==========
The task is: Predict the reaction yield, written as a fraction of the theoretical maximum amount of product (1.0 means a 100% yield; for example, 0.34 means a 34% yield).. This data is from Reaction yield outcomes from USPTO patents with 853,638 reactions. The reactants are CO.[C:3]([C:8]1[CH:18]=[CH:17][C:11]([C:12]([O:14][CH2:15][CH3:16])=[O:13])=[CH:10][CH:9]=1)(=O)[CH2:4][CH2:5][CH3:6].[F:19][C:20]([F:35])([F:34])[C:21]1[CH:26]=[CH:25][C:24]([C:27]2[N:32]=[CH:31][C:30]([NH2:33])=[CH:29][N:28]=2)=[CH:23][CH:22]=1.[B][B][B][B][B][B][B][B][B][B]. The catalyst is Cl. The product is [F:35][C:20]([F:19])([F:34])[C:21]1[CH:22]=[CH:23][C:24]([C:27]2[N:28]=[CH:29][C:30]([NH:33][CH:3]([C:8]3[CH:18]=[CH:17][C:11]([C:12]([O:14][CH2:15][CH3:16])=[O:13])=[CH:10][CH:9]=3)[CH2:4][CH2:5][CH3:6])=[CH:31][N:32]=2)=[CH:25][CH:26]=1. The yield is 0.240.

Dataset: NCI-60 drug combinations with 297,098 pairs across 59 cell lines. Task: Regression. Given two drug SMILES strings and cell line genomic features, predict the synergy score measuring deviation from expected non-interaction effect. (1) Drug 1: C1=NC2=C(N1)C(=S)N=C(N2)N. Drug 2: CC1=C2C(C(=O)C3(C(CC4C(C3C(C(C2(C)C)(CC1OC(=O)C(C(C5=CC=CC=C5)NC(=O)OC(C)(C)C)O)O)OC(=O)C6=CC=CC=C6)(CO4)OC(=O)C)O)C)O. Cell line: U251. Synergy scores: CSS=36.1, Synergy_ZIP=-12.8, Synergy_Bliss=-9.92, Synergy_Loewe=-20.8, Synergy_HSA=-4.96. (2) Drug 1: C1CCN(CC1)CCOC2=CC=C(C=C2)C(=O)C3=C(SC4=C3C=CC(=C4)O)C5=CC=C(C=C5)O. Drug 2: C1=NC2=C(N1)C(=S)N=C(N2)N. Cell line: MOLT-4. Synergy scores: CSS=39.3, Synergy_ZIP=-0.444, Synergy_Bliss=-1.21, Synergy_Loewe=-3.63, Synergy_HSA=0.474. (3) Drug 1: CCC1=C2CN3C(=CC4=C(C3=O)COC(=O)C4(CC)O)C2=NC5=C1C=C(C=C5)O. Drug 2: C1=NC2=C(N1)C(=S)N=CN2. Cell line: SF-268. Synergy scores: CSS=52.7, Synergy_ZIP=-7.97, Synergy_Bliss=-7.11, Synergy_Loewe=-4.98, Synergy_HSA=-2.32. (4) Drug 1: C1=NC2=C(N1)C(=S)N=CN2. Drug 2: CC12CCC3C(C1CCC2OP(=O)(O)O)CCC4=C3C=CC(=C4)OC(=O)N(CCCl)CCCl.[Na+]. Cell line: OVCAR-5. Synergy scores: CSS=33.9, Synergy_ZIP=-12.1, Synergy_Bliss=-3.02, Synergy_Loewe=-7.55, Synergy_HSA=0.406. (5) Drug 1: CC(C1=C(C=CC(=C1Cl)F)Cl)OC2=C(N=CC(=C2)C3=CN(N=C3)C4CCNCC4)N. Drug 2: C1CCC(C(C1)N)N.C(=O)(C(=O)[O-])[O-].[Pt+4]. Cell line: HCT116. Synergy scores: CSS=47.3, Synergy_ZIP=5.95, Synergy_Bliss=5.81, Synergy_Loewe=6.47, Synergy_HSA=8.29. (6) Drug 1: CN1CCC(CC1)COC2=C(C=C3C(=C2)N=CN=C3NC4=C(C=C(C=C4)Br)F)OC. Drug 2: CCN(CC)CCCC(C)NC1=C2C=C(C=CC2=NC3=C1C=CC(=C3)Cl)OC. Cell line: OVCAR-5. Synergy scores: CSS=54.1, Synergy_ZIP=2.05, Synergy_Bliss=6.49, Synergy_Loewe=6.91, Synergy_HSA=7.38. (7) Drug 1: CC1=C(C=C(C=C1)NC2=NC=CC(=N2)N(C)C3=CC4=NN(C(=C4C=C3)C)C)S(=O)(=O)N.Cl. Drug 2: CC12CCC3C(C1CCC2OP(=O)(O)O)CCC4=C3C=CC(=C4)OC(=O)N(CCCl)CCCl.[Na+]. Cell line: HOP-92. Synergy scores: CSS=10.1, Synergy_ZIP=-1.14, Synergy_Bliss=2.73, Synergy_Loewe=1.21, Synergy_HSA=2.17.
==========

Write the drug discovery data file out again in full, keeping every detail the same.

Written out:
The task is: Predict the reaction yield, written as a fraction of the theoretical maximum amount of product (1.0 means a 100% yield; for example, 0.34 means a 34% yield).. This data is from Reaction yield outcomes from USPTO patents with 853,638 reactions. The reactants are CO.[C:3]([C:8]1[CH:18]=[CH:17][C:11]([C:12]([O:14][CH2:15][CH3:16])=[O:13])=[CH:10][CH:9]=1)(=O)[CH2:4][CH2:5][CH3:6].[F:19][C:20]([F:35])([F:34])[C:21]1[CH:26]=[CH:25][C:24]([C:27]2[N:32]=[CH:31][C:30]([NH2:33])=[CH:29][N:28]=2)=[CH:23][CH:22]=1.[B][B][B][B][B][B][B][B][B][B]. The catalyst is Cl. The product is [F:35][C:20]([F:19])([F:34])[C:21]1[CH:22]=[CH:23][C:24]([C:27]2[N:28]=[CH:29][C:30]([NH:33][CH:3]([C:8]3[CH:18]=[CH:17][C:11]([C:12]([O:14][CH2:15][CH3:16])=[O:13])=[CH:10][CH:9]=3)[CH2:4][CH2:5][CH3:6])=[CH:31][N:32]=2)=[CH:25][CH:26]=1. The yield is 0.240.

Dataset: NCI-60 drug combinations with 297,098 pairs across 59 cell lines. Task: Regression. Given two drug SMILES strings and cell line genomic features, predict the synergy score measuring deviation from expected non-interaction effect. (1) Drug 1: C1=NC2=C(N1)C(=S)N=C(N2)N. Drug 2: CC1=C2C(C(=O)C3(C(CC4C(C3C(C(C2(C)C)(CC1OC(=O)C(C(C5=CC=CC=C5)NC(=O)OC(C)(C)C)O)O)OC(=O)C6=CC=CC=C6)(CO4)OC(=O)C)O)C)O. Cell line: U251. Synergy scores: CSS=36.1, Synergy_ZIP=-12.8, Synergy_Bliss=-9.92, Synergy_Loewe=-20.8, Synergy_HSA=-4.96. (2) Drug 1: C1CCN(CC1)CCOC2=CC=C(C=C2)C(=O)C3=C(SC4=C3C=CC(=C4)O)C5=CC=C(C=C5)O. Drug 2: C1=NC2=C(N1)C(=S)N=C(N2)N. Cell line: MOLT-4. Synergy scores: CSS=39.3, Synergy_ZIP=-0.444, Synergy_Bliss=-1.21, Synergy_Loewe=-3.63, Synergy_HSA=0.474. (3) Drug 1: CCC1=C2CN3C(=CC4=C(C3=O)COC(=O)C4(CC)O)C2=NC5=C1C=C(C=C5)O. Drug 2: C1=NC2=C(N1)C(=S)N=CN2. Cell line: SF-268. Synergy scores: CSS=52.7, Synergy_ZIP=-7.97, Synergy_Bliss=-7.11, Synergy_Loewe=-4.98, Synergy_HSA=-2.32. (4) Drug 1: C1=NC2=C(N1)C(=S)N=CN2. Drug 2: CC12CCC3C(C1CCC2OP(=O)(O)O)CCC4=C3C=CC(=C4)OC(=O)N(CCCl)CCCl.[Na+]. Cell line: OVCAR-5. Synergy scores: CSS=33.9, Synergy_ZIP=-12.1, Synergy_Bliss=-3.02, Synergy_Loewe=-7.55, Synergy_HSA=0.406. (5) Drug 1: CC(C1=C(C=CC(=C1Cl)F)Cl)OC2=C(N=CC(=C2)C3=CN(N=C3)C4CCNCC4)N. Drug 2: C1CCC(C(C1)N)N.C(=O)(C(=O)[O-])[O-].[Pt+4]. Cell line: HCT116. Synergy scores: CSS=47.3, Synergy_ZIP=5.95, Synergy_Bliss=5.81, Synergy_Loewe=6.47, Synergy_HSA=8.29. (6) Drug 1: CN1CCC(CC1)COC2=C(C=C3C(=C2)N=CN=C3NC4=C(C=C(C=C4)Br)F)OC. Drug 2: CCN(CC)CCCC(C)NC1=C2C=C(C=CC2=NC3=C1C=CC(=C3)Cl)OC. Cell line: OVCAR-5. Synergy scores: CSS=54.1, Synergy_ZIP=2.05, Synergy_Bliss=6.49, Synergy_Loewe=6.91, Synergy_HSA=7.38. (7) Drug 1: CC1=C(C=C(C=C1)NC2=NC=CC(=N2)N(C)C3=CC4=NN(C(=C4C=C3)C)C)S(=O)(=O)N.Cl. Drug 2: CC12CCC3C(C1CCC2OP(=O)(O)O)CCC4=C3C=CC(=C4)OC(=O)N(CCCl)CCCl.[Na+]. Cell line: HOP-92. Synergy scores: CSS=10.1, Synergy_ZIP=-1.14, Synergy_Bliss=2.73, Synergy_Loewe=1.21, Synergy_HSA=2.17.